Going underground

Science fiction may often focus on new planets, but we don’t even know much about our own. The Deep Carbon Observatory aims to change one not-so-small piece of our ignorance. The multidisciplinary group of scientists wants to better understand what happens to carbon deep inside the earth, including carbon caught up in living things. That’s right: there is life outside the thin zone that we think of as habitable.

The project is organized into four sections: Deep Carbon Reservoirs and Fluxes, Deep Life, Deep Energy, and Extreme Physics and Chemistry. Even their titles seem science-fictional.

I’m a biologist, so Deep Life is my favorite. The first guiding question for that section: “What’s down there?” How many science fiction tales have “What’s out/down/in/under there” as their guiding question?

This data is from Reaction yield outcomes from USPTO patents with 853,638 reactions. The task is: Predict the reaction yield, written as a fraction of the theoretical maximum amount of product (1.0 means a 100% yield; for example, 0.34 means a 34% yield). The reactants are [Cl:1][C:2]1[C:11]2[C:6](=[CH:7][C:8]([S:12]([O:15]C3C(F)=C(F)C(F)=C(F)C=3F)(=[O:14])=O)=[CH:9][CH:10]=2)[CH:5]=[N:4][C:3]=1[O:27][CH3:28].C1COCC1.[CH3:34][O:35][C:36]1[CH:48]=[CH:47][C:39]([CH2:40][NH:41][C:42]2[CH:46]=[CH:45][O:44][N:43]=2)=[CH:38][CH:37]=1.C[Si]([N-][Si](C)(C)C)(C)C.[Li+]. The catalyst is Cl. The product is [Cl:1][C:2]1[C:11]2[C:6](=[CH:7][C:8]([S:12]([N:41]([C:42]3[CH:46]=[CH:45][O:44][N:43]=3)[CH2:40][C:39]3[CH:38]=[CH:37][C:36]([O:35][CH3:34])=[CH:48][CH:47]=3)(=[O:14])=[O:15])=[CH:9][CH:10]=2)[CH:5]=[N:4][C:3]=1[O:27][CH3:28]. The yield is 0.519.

Even the chemistry and physics are complicated. We can’t do experiments easily or at all because the temperature and pressure are hard to duplicate: Extreme Physics and Chemistry indeed, at pressures of hundreds of tons per square inch and 2500F.

Reservoirs and Fluxes has to do with movement of carbon into and out of the earth. Volcanoes, anyone? And plate tectonics, with chunks of crust sliding into the mantle and taking carbon with them. The deep carbon cycle operates on a huge scale, and we don’t know much about it.

Deep Energy is just as poorly understood. Our major energy sources are carbon compounds: oil and coal are fossil biological carbon. But it’s also possible that life isn’t needed to produce hydrocarbons, that these compounds are also formed in the deep crust or mantle.

Want to learn more? Living on Earth just interviewed DCO Executive Director Robert Hazen.

Dr. Hazen doesn’t talk about science fiction at all. But what do you think? Doesn’t this just spawn all sorts of science fictional ideas?

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